At least three explanations may account for Miranda’s modest impact. One explanation is that the police have adapted their interrogation practices to Miranda’s requirements. Miranda still permits the police to interrogate strategically, and the police are well trained on how to interrogate past Miranda. Any experienced prosecutor or defense lawyer will confirm that plenty of suspects in police custody still talk with the police.
Second, Miranda supplies a simple and efficient template for prosecutors to demonstrate to courts that a confession was voluntary. Jurors also may look to Miranda warnings as evidence that an interrogation was fair and the confession reliable. The police thus know that if they follow Miranda and secure a confession, the confession more likely will be stamped with the law’s version of a gold star. Indeed, the FBI for years prior to Miranda, had given similar warnings as best law enforcement practice.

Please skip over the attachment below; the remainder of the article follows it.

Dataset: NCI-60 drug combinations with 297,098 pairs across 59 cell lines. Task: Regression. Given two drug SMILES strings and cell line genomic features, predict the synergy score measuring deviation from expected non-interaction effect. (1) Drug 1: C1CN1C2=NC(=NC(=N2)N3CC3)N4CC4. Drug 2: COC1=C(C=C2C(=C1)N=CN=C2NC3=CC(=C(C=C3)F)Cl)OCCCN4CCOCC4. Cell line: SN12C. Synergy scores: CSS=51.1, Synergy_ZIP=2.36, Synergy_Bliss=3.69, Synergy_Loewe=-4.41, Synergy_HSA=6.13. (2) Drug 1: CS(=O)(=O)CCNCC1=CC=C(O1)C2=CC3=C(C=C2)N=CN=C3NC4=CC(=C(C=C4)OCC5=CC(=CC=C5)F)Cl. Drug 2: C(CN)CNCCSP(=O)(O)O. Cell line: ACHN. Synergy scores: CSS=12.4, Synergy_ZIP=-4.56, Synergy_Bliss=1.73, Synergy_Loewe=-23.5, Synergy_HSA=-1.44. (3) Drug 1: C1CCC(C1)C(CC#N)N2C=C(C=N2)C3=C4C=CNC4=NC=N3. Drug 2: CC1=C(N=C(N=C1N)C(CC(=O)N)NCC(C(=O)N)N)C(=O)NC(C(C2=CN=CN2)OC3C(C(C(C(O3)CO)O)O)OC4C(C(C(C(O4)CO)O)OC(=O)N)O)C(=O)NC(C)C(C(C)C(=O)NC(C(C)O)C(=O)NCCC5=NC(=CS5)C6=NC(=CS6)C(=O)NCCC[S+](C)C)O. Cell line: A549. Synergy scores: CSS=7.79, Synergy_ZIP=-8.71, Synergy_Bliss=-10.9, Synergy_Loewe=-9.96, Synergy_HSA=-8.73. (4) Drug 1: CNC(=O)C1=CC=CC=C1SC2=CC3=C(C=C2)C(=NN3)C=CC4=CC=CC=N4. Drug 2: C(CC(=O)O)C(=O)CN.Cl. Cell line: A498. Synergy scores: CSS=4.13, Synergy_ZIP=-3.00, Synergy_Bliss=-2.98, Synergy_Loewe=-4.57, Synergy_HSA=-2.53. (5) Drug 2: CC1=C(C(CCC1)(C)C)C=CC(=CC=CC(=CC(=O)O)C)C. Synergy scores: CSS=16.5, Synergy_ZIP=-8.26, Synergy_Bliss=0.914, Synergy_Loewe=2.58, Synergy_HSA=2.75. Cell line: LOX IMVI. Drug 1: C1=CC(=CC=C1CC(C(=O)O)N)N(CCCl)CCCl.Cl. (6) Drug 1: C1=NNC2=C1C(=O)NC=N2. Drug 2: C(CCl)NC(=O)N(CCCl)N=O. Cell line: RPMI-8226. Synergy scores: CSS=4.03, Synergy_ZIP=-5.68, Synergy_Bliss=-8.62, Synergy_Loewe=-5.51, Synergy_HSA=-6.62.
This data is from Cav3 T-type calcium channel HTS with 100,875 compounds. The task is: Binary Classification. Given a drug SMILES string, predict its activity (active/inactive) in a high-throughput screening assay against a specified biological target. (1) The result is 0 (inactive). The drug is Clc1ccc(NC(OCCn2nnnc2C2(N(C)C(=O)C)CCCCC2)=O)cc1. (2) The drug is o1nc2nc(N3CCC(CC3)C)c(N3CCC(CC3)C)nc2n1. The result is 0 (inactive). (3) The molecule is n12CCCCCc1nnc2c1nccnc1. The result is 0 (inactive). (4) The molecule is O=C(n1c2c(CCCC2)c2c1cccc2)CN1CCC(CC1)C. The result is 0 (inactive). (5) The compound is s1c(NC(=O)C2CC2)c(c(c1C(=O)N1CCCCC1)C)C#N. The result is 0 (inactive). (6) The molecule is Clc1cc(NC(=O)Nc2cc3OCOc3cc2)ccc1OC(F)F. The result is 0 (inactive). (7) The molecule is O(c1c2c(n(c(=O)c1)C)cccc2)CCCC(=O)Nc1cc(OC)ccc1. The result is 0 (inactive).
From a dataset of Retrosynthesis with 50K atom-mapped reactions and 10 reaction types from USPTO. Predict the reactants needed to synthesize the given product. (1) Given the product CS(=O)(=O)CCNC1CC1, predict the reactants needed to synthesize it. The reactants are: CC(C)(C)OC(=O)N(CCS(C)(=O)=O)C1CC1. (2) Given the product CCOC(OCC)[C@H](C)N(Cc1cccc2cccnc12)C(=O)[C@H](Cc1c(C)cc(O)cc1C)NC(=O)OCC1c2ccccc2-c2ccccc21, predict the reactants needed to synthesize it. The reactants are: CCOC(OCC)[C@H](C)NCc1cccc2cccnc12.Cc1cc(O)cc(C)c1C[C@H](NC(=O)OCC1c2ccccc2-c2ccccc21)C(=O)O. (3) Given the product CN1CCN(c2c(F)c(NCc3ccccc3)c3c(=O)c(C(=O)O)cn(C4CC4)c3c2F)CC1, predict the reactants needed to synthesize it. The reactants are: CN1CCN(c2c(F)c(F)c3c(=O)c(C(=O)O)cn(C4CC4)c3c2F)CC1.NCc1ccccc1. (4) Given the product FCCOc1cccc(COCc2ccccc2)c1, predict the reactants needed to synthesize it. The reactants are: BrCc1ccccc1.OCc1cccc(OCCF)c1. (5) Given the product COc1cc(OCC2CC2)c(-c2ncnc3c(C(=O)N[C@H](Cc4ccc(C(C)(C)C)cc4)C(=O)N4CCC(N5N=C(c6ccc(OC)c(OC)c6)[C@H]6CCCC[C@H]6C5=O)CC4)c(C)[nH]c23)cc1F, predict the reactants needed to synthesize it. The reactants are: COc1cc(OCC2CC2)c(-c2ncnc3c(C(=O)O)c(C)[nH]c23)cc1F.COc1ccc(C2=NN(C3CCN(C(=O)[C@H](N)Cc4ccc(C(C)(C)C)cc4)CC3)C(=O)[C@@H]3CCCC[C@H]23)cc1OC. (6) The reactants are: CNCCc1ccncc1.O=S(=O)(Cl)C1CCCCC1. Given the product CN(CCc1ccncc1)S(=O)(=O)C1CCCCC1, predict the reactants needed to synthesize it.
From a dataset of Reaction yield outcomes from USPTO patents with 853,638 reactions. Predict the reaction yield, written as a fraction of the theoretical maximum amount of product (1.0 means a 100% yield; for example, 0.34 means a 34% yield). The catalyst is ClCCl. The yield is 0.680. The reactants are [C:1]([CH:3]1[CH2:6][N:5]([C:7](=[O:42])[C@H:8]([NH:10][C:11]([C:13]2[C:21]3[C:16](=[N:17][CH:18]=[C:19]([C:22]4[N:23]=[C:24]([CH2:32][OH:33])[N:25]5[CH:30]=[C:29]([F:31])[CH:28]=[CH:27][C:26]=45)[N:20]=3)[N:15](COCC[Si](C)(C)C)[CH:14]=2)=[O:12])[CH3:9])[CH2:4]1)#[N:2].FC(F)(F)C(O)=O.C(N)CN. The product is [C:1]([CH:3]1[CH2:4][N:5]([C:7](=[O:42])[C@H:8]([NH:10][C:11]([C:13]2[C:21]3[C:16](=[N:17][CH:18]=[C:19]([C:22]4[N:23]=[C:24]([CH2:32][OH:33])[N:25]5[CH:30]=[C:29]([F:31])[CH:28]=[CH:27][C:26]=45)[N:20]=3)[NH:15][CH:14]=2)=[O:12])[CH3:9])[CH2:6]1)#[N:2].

A third explanation for Miranda’s modest impact arises from how the Supreme Court itself has limited Miranda in the years following the decision. Acknowledging that Miranda’s exclusion of some confessions from trial can be a difficult pill to swallow, the Court has peppered the rule with exceptions.
Here are some examples:
- Exclusionary rule: The exclusionary rule sometimes can exclude a chain of evidence following a constitutional violation. For example, assume the police beat a murder suspect during interrogation, producing a truly involuntary confession that included the location of the murder weapon. Not only would this confession be excluded from trial as involuntary, but so would the weapon, as a product of the coercive interrogation. This rule is often called the “fruit of the poisonous tree” rule. The Supreme Court, however, has ruled that this “poisonous fruit” rule does not apply to Miranda violations: if all the suspect can show is a violation of Miranda, only the confession is excluded from trial, not other evidence discovered as a result of the improper confession. In this way, the Court does treat Miranda violations as more of a constitutional “technicality” than other constitutional violations.